That was 20 years ago. "I got so much from my father, but Michael Drake was also a very good fit for me. He's an amazing man. And it was a great education." The range of Drake's clients, from high-fashion brands to traditional tailors, exposed the young Hill to different areas of the industry, and helped him see how and where Drake's could fit in.


"I learnt about the product and the industry, but it was cultural, too: Michael showed me how to live! Everyone came into work, and you spent all day there. But then you'd go out every night. Hard work, but so much fun."

Gradually, his idea began to develop. "When I joined, Michael was already in his sixties. What was the future? Businesses like that, if they weren't evolving, they were dying. We started losing out to the Italians and then the Far East in terms of the customers we were making for. I knew we had a great product but we were £15 more expensive, so they were sourcing cheaper product elsewhere. Those brands had a strong name. They didn't need us."

More encouragingly, demand among individual customers was strong. "You would have people—Americans, Japanese, Italians—knocking on the door of the factory: 'Is this your shop?' No. 'Where is your shop?' We don't have a shop. The best I could do is send them to [the shirtmaker] Emma Willis, who was our biggest customer nearby at the time. But you don't want to do that! You feel bad!"

Photo by Drake's.

While he travelled the world, selling Drake's designs to the international brands, Hill thought of his old bosses at Richard James. "Richard and Sean didn't travel to see customers. They set their stall out. They said, 'This is who we are, people will come to us.' And they did. So it wasn't a difficult idea for me to think, 'Hang on, if we do this ourselves, the customers might come.'" And they have.

In 2010, Hill and his new partner, Mark Cho, co-founder of the Hong Kong-based haberdasher The Armoury, bought Drake's from Michael Drake. Hill became creative director. Drake stayed for a short while before retiring. His legacy looms large.

"It wasn't a hard ending in the relationship," says Hill. In fact, on the morning of our interview, Michael Drake had been in the shop, catching up on the gossip. "His is the opinion that matters to me most," says Hill. "It's really important to me that we do something that he ultimately will be proud of. I'm not saying we've achieved that yet. But the plan is that one day we will.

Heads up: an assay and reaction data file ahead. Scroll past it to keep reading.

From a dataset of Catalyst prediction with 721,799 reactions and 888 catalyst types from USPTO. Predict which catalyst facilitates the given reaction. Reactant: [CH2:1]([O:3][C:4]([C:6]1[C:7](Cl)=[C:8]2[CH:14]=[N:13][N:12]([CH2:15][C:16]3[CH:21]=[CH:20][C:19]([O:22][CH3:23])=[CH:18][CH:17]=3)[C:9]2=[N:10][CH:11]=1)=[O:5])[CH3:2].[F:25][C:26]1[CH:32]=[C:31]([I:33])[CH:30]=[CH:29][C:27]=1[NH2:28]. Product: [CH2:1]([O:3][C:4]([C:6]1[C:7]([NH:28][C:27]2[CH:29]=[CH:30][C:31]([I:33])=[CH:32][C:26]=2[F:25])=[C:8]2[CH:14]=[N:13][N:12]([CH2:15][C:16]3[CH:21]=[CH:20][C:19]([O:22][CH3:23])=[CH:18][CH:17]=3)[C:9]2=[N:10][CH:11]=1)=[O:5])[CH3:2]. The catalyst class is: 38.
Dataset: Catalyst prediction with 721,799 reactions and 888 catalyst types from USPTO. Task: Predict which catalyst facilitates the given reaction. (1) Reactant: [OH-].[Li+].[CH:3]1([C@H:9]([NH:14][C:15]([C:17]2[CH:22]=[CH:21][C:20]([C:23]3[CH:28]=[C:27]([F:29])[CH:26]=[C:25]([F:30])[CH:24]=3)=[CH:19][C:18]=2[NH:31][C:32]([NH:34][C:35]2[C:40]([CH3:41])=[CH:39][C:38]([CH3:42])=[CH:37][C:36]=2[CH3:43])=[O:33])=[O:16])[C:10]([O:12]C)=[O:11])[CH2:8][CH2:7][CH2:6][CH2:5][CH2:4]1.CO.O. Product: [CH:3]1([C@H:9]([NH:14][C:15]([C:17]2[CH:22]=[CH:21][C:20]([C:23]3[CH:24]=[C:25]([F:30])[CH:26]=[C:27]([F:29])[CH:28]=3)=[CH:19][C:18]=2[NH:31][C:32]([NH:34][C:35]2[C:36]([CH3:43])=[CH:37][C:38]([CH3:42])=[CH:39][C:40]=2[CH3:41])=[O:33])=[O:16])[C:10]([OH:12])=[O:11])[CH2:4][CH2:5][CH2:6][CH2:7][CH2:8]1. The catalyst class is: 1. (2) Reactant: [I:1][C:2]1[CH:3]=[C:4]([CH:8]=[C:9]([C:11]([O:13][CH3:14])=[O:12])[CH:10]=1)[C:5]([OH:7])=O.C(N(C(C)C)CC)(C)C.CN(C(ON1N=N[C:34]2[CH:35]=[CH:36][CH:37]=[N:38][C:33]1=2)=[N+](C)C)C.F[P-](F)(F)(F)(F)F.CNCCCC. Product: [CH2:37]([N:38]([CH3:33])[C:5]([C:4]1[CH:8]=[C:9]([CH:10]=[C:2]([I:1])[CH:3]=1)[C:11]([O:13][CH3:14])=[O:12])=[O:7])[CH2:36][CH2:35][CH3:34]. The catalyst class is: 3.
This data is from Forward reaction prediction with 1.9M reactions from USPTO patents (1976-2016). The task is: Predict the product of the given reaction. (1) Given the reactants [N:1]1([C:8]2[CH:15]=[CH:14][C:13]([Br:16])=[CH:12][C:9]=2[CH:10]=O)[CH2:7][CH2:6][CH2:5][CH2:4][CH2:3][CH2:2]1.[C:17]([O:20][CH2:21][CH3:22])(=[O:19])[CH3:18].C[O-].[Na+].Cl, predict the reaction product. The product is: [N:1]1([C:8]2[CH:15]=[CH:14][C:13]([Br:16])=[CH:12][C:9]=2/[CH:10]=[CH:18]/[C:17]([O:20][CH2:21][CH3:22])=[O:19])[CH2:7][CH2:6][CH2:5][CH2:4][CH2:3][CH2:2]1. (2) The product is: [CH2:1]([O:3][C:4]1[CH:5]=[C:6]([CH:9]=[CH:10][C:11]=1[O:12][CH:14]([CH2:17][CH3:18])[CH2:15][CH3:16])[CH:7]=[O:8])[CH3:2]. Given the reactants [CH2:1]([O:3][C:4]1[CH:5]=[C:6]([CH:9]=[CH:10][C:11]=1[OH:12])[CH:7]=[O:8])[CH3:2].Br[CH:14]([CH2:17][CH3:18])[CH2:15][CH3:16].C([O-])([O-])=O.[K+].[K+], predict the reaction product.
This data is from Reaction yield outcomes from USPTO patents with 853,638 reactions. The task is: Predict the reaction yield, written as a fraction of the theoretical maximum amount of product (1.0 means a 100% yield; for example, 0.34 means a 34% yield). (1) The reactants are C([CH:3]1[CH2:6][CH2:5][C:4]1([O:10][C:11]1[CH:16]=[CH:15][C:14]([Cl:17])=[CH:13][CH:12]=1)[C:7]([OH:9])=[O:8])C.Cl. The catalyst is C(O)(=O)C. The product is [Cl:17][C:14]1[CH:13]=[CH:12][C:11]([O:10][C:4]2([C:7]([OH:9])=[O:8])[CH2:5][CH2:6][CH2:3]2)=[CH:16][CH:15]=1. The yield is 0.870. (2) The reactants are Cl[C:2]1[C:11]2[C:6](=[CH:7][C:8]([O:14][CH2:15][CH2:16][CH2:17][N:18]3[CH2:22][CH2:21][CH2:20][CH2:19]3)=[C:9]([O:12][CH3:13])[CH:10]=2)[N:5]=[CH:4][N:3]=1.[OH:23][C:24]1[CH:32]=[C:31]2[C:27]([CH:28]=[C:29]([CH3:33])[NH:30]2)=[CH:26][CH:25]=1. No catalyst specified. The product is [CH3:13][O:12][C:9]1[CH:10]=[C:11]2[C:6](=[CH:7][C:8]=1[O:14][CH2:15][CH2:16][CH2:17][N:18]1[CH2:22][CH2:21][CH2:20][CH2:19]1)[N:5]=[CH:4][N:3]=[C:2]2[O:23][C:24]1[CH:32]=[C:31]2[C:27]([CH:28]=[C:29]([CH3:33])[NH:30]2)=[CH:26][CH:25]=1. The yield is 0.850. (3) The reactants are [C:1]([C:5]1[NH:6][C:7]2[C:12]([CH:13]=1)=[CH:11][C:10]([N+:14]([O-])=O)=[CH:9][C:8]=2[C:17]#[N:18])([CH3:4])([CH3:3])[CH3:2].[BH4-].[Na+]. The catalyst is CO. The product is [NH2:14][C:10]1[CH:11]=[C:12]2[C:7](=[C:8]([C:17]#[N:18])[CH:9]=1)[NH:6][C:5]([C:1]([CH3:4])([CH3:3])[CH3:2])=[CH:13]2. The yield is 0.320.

"In a way," he continues, "what I've tried to do is take Michael and make a brand out of him: his style, his attitude."


That attitude, says Hill, is "stylish and generous and very rich in an understated way. Not taking life too seriously. Living well. But that doesn't even begin to describe it. I think it's about being curious about other cultures, enjoying other cultures, being respectful to the heritage of craft. You've got to be proud of what you're doing, haven't you?"

To Hill, Drake's progress seems slow. But he's inside the beast. To style-watchers, the transformation from niche neckwear manufacturer to an internationally recognised brand with outposts on three continents has been spectacular. Drake's still makes ties for other labels to stitch their logos into, but that has become a small part of the overall business.

"We had to be careful in winding it down," he says. "We couldn't afford to say we're only going to do our own thing. We needed that private label business to be able to pay people. It's been a constant fight, and then the last few years happened."

It's no news that the pandemic was difficult for makers of formal men's clothes. But Drake's has weathered the storm—the business year that ended in April was their best so far. "It's hard work," says Hill, "but it doesn't feel like work, because we're doing what we love."

He has big ambitions for Drake's, but he doesn't want to rush anything. At some point, he'd like to move to a different shop in London. He'd like to expand the business in Japan. The New York shop, on Canal Street, only opened last autumn. He knows there's more to be done with the website. He would like to attract more women as customers. "The process of growing a business is very fulfilling," he says. "You learn a lot about yourself. And hopefully we're at the start. We're just beginning to figure it all out."

He knows what he doesn't want to do. "Ploughing a load of money in to open millions of new stores all over the world, sourcing your product more cheaply to grow your margin? No. You've got to grow slowly and sensibly. Otherwise you're going to lose your original customers, and that's a disaster.

"Whatever we do," he adds, "it's got to be gentle. It's got to be classic." Drake's clothes are "things you can go back to, and wear again, down the line, and for the rest of your life. That's what it's all about: great product, great craft, great style, great people, for the long term."

The only urgency, then, is my own: how to get myself inside one of those Games blazers in time for summer. Anyone in the market for a piece about the demise of the tie?

FromEsquire UK